Most of my body feels numb a lot of the time. The tightness and tension are bad enough on their own but adding numbness to it makes everything in my body feel like it’s about to stop working any minute. This often scares me, particularly when the numbness is felt in my face and arms because I fear that these are signs of either a heart attack or a stroke. It scares me so much that it has often caused me to have a panic attack. And I am convinced that I am dying. I have to remind myself that the numbness did not come on suddenly and it is not unexplained since the nerves are probably being compressed by the muscles being so tense and tight all the time.

It takes a lot for me to gain awareness of what is really happening in these instances because they don’t come with warning nor do they happen in sync with other issues. So if I feel a twinge in my neck and then I notice my face is numb I am not always aware that my face has actually been numb for days before this and is not necessarily connected to the twinge I just felt in my neck. It is a vicious cycle that terrifies me and often paralyzes me from moving at all. It takes me hours and sometimes days to remind myself it is most likely not a heart attack or stroke. This time.

When it comes to my mind, it darkens my thoughts and cognitive ability to the point of not being able to think or function at all. Thinking can actually hurt causing me to have headaches. The pain takes away the want and the ability to stand or walk, to read or talk, to smile or laugh.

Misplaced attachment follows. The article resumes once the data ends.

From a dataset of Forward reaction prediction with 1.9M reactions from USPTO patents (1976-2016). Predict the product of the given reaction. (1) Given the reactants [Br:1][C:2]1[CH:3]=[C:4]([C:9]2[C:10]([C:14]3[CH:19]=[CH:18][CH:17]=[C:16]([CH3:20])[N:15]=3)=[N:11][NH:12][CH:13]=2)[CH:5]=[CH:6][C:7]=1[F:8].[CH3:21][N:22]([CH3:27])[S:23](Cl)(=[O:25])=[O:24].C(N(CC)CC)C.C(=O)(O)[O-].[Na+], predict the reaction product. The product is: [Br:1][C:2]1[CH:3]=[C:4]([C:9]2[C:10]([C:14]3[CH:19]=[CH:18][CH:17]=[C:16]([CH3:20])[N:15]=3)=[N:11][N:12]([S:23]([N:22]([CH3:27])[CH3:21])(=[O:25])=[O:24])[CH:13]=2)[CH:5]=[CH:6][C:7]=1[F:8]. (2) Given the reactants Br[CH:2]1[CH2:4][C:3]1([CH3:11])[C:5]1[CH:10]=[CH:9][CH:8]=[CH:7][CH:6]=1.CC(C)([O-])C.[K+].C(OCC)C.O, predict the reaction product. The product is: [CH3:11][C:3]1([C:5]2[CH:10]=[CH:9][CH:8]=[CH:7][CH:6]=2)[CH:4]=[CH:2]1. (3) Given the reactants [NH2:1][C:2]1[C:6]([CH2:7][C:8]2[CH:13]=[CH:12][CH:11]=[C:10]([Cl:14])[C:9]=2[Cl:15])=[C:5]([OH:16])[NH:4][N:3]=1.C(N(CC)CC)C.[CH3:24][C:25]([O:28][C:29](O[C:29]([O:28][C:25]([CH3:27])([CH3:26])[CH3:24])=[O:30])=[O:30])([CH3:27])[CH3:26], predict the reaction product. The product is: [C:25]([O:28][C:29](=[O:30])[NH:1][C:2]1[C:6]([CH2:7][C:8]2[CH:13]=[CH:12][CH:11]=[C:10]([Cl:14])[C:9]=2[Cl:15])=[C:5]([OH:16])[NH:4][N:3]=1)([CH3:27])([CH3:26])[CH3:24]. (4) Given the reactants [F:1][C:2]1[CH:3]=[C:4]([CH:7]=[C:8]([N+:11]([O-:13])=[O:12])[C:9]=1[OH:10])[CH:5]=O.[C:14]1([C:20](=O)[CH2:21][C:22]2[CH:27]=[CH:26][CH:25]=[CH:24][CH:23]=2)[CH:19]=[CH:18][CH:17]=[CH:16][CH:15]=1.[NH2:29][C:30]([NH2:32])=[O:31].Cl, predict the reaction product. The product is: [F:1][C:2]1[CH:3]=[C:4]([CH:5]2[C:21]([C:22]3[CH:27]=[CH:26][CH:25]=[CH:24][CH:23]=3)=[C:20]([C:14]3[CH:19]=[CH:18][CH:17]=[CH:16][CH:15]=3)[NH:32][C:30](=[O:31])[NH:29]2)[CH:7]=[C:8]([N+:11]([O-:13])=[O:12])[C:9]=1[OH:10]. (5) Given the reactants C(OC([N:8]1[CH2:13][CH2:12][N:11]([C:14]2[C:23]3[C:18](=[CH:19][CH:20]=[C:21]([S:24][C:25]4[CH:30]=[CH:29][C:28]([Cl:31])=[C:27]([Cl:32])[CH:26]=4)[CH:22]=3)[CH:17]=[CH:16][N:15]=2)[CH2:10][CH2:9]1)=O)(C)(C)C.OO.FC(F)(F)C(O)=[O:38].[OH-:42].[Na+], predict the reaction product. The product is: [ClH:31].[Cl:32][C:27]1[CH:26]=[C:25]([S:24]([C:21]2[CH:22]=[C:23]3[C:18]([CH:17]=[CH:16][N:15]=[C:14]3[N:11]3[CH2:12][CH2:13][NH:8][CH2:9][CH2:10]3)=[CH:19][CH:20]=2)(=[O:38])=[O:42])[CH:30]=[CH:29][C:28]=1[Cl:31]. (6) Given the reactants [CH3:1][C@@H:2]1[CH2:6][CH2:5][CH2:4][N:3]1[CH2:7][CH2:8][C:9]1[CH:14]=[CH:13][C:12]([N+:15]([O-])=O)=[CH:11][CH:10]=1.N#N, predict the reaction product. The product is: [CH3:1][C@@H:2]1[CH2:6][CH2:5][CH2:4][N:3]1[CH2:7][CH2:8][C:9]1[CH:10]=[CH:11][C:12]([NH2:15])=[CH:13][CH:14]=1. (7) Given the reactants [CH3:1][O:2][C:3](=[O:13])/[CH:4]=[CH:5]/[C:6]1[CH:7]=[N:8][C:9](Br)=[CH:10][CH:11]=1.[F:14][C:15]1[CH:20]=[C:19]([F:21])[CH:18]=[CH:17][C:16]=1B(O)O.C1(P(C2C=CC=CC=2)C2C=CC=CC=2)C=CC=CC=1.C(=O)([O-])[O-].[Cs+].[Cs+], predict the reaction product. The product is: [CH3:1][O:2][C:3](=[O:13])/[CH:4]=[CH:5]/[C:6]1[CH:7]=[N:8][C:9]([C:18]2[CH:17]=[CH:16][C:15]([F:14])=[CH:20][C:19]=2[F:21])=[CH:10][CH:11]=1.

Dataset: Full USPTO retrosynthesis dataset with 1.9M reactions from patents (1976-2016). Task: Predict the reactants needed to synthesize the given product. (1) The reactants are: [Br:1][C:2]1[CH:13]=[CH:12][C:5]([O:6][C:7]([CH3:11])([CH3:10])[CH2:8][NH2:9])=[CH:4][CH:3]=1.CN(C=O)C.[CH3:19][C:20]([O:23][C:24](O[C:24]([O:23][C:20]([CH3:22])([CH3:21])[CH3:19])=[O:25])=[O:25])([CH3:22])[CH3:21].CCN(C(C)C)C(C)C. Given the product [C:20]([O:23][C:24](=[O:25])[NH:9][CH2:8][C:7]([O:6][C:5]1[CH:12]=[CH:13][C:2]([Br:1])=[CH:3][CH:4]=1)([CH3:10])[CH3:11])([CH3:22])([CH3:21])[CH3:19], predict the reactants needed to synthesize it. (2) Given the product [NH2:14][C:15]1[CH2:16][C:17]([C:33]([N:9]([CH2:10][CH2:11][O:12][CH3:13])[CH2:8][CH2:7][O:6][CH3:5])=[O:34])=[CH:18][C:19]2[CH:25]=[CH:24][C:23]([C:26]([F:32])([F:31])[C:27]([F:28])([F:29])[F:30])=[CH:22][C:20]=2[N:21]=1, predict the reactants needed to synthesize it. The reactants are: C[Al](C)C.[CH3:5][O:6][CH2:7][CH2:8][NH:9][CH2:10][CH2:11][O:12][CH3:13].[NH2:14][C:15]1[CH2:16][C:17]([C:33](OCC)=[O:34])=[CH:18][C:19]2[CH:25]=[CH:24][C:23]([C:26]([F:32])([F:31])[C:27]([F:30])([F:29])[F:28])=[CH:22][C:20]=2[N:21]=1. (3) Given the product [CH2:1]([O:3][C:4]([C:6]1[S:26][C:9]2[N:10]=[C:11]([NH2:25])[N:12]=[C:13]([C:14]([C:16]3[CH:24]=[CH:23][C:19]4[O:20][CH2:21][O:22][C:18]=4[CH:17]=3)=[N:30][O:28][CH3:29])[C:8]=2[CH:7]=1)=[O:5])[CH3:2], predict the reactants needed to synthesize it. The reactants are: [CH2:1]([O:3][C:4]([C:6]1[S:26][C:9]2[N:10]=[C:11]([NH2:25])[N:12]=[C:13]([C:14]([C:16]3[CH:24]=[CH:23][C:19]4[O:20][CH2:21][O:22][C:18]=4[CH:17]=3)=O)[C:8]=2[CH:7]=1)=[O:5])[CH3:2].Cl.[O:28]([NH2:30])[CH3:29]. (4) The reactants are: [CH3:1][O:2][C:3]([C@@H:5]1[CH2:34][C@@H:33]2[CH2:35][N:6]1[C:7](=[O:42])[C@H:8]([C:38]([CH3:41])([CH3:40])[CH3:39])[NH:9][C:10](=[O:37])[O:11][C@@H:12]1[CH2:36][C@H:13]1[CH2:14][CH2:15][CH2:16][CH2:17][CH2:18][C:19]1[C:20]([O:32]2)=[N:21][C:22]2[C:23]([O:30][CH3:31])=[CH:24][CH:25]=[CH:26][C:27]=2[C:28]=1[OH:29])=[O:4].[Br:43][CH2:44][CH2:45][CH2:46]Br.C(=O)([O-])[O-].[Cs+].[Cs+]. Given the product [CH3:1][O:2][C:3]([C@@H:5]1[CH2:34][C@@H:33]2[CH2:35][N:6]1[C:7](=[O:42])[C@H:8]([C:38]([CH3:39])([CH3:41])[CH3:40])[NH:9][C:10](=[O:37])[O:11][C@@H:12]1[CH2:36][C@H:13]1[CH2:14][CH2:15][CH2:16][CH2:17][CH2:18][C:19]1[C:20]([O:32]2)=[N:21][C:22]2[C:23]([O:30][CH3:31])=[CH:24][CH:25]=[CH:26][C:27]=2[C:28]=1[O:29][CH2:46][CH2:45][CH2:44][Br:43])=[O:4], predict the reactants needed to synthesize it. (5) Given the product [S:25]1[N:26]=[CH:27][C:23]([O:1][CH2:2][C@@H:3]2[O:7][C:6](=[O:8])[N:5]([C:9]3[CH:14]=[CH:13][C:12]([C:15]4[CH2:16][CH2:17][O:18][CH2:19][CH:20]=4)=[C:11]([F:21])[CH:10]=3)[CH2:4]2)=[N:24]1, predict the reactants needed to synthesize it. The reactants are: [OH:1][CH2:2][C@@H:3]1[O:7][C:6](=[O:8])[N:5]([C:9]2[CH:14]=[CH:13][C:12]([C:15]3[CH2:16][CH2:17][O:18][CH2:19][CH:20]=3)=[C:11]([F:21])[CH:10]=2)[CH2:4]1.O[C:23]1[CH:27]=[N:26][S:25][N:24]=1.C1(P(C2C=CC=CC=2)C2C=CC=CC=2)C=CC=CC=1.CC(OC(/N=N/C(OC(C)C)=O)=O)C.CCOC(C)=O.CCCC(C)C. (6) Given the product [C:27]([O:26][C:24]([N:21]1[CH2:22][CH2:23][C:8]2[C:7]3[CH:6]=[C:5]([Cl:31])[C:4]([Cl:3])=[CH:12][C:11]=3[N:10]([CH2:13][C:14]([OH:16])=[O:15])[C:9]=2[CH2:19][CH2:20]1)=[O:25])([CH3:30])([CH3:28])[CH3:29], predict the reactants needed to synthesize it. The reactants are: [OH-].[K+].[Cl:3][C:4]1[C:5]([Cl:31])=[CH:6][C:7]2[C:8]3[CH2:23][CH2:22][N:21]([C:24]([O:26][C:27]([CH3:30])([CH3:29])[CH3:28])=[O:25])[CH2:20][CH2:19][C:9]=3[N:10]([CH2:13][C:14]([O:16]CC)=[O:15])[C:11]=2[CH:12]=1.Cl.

Because my mind is so foggy it makes my words fuzzy too. When I speak, I trip over my words, either stuttering or repeating myself. I forget some words and sometimes I forget what I’m trying to say altogether. I frequently lose track of what I’m saying and what words I need to use. I will sometimes slur my words, as if I have been drinking, which really scares me when it happens at the same time as the numbness in my face and arms. I am absolutely terrified and certain that this time I am either having a heart attack or a stroke.

I feel like a total write-off in every aspect of my life. In my body and not being able to move without pain. In my mind and not being able to think or speak without difficulty. In my heart and not being able to feel or process emotions, if I feel them at all. And lastly, in my spirit and not being able to find the goodness in life, the interest in things I used to enjoy, and slowly losing the want to live.

The pain permeates every cell of my being.

Depression doesn’t just darken my mood. It isn’t just a few bad days or a couple of weeks of feeling down. It is an all-encompassing entity that takes over everything; sucking the life from me, and it hurting every part of me, body, mind, heart and soul.

Depression just hurts. It hurts everything.

Depression Just Sucks

Depression sucks. Big time. It sucks so very much. Seriously, I feel like I can’t stress this enough. It is a torturous nightmare. Every single day. And it hurts. Depression hurts a lot and it hurts everything. I mean everything. It hurts emotionally, mentally, and emotionally. It permeates into every cell of my being and sucks the life from them.

It feels like everything is dark and will never see the light of day again. It feels like I am drowning. My ankles are chained from below keeping me underwater. My arms are caught up in seaweed and nets so that I can’t break free to tread water or swim away. My head is barely above water. I fight to be able to breathe but it’s hard. I get tired very fast from trying to just detangle myself. If I am able to untangle the seaweed and the nets I am still left to fight the chains below from pulling me under.